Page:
- Hilltop Hoods, The Hard Road: Nothing earth-shattering has burst out of the Down Under box this year, but the Hilltops can hold their hip-hop heads high with this tasty release. Great beats, fluid flows and a beery sense of Aussie humour.
- Howe Gelb, ‘Sno Angel Like You: There’s always been something of Lou Reed in the sound of Howe Gelb, but now that he’s added a “Walk On The Wild Side” gospel chorus to his meandering Americana, the comparison grows in strength.
- Thom Yorke, The Eraser: Despite the undeniable greatness of OK Computer, I find myself playing Kid A ten times more often. So it’s no real surprise that I love the excursions into blippery which constitute The Eraser, the debut solo release by Radiohead frontman Thom Yorke.
- DragonForce, Inhuman Rampage: It’s not often you hear an album that’s both astonishing and cheesy. This extreme power-metal outfit from the UK is fronted by brutally talented guitarist Herman Li, and if you can stomach the hobbit-laden lyrics, you’ll love DragonForce’s frenetic, 80s-inspired riff-o-rama.
- Links: Brightblack Morning Light website, Reviews of Brightblack Morning Light, Brightblack Morning Light album stream, Hilltop Hoods website, Review of The Hard Road, Interview with the Hilltop Hoods, Howe Gelb website, Reviews of ‘Sno Angel Like You, Review of The Eraser, The Eraser website, Promo interview: Thom Yorke talks about The Eraser, DragonForce website, Review of Inhuman Rampage, MP3 for “Through the Fire and Flames”, Video for “Through the Fire and Flames”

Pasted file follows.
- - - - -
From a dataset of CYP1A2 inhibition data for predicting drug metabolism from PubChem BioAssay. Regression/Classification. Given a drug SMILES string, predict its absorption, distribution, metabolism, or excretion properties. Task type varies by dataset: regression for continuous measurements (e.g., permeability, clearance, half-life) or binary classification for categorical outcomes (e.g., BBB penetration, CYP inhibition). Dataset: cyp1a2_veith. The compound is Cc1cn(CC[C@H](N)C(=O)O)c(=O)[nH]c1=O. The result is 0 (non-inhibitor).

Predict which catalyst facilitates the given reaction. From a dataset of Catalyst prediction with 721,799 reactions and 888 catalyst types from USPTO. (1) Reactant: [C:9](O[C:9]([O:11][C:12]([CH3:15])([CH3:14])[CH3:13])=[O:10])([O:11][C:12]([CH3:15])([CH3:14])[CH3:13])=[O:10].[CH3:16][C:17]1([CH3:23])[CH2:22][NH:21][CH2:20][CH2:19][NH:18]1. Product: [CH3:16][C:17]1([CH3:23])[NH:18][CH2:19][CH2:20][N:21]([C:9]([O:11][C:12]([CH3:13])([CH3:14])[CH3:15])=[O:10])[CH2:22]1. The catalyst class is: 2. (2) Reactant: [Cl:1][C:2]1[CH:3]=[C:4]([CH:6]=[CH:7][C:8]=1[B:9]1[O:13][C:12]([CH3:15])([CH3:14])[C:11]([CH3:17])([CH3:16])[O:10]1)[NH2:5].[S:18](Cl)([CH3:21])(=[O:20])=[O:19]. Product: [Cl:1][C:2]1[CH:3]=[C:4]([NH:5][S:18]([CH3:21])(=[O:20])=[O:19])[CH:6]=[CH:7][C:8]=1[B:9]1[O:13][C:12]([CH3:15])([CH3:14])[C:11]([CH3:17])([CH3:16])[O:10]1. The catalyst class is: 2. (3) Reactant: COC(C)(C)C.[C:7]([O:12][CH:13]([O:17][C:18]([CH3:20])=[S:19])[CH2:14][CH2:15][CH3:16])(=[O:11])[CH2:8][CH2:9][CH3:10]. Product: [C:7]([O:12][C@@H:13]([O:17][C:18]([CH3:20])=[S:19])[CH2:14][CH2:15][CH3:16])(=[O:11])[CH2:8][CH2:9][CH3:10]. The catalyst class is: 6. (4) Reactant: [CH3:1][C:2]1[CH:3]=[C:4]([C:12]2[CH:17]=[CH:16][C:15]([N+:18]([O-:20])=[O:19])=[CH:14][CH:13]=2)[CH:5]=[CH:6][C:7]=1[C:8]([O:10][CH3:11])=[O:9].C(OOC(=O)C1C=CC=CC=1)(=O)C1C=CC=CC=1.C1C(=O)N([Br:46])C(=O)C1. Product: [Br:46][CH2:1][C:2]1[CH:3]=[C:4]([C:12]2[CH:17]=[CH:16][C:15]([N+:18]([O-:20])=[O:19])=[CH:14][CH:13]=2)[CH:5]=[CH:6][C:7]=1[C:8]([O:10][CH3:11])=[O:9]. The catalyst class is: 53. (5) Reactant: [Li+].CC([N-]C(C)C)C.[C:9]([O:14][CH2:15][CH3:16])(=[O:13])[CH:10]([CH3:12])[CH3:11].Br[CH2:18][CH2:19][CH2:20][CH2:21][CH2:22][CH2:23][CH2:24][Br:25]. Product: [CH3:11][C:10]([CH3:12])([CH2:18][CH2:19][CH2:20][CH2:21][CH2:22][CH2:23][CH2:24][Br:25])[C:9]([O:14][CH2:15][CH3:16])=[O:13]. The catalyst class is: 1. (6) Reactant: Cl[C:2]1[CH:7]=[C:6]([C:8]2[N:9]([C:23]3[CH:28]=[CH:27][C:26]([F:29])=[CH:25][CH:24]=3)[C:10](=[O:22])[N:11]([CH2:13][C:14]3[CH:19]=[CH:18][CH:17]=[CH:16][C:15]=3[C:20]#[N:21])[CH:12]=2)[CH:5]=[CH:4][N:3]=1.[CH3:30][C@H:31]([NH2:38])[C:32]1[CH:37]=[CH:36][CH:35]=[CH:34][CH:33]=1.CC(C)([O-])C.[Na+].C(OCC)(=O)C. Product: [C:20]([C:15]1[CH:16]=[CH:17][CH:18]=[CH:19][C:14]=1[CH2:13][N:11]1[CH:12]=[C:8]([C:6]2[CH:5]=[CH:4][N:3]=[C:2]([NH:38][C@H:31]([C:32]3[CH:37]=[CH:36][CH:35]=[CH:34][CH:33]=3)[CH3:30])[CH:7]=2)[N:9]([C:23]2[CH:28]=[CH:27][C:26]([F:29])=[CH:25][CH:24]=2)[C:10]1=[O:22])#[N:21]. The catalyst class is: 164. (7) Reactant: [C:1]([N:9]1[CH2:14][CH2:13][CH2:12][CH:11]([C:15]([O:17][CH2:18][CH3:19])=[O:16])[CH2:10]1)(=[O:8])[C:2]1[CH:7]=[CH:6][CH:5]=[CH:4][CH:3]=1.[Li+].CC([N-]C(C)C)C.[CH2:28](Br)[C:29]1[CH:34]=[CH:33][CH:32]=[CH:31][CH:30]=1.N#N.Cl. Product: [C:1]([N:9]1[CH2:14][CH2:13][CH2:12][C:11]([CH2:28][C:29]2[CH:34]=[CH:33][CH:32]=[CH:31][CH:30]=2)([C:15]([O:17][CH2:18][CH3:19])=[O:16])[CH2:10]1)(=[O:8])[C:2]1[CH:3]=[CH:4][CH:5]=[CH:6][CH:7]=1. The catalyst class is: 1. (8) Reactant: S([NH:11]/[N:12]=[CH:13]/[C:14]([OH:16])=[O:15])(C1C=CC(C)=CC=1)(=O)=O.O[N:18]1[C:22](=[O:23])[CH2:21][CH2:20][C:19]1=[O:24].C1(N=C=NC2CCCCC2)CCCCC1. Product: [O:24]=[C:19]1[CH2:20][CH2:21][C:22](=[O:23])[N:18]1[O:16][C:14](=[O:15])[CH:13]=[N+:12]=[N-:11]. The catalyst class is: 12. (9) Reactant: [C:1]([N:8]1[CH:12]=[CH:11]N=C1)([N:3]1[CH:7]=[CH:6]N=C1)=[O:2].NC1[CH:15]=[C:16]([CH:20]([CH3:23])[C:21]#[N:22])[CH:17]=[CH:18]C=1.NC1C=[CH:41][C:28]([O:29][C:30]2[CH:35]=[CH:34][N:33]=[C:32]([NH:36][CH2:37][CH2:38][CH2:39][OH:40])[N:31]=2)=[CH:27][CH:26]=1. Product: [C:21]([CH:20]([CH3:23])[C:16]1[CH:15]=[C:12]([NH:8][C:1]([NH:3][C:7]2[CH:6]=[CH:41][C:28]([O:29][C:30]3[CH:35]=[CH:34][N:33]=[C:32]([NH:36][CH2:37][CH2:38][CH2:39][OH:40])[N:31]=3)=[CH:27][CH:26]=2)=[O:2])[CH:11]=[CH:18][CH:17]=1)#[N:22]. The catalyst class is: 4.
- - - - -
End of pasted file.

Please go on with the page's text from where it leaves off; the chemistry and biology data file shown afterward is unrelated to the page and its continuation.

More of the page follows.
Brad Ferguson, co-producer of GigShanghai.com
The best debut albums of 2006 …so far
- Arctic Monkeys, Whatever People Say I Am, That’s What I’m Not: What can I say about this album that hasn’t already been written in countless other reviews? Arctic Monkeys aren’t the first or even the best of the chunky Brit-pop bands, but they’re certainly made the biggest impression on the rock scene this year. As a bonus, in a race to capitalize on their success, we’ve been treated to some good debuts from bands such as The Kooks, Mystery Jets, The Rakes, Test Icicles, and We Are Not Scientists.
- Howling Bells, Howling Bells: I’ll skip the inevitable comparisons to PJ Harvey and just say that Juanita Stein, the Howling Bells vocalist, can sing — from the haunting melody of “A Ballad For Broken Hearts” and smoky blues of “Broken Bones” to the powerful single “Low Happening,” nearly every track on this album is perfect.
- Infadels, We Are Not the Infadels: There’s so much going on here it’s hard to categorize without resorting to a dozen hyphens, but we’ll just call it disco punk-funk for now. The Infadels have received mixed reviews, alternately praised and dismissed for sounding too retro, but their catchy combination of synth-pop and electronic rock is pure dancefloor fun.
- Be Your Own Pet, Be Your Own Pet: Possibly the first real punk album of the 21st century (send all opposing opinions to editor at shanghaiist.com), Be Your Own Pet rocks Ramone’s-esque power chords from start to finish — although, with a run time of just 30 minutes that finish comes a little too early.
- Wolfmother, Wolfmother: While die hard classic rock fans may cling to their old albums, this Australian group’s self-titled debut proves that even with Jack White off working on his supergroup, The Raconteurs, there are still others keeping the legacy of bands like Led Zeppelin, Black Sabbath, and Deep Purple alive.
- Links: Arctic Monkeys website, Howling Bells website, Infadels website, Be Your Own Pet website, Wolfmother website
The Antidote, Shanghai underground DJ collective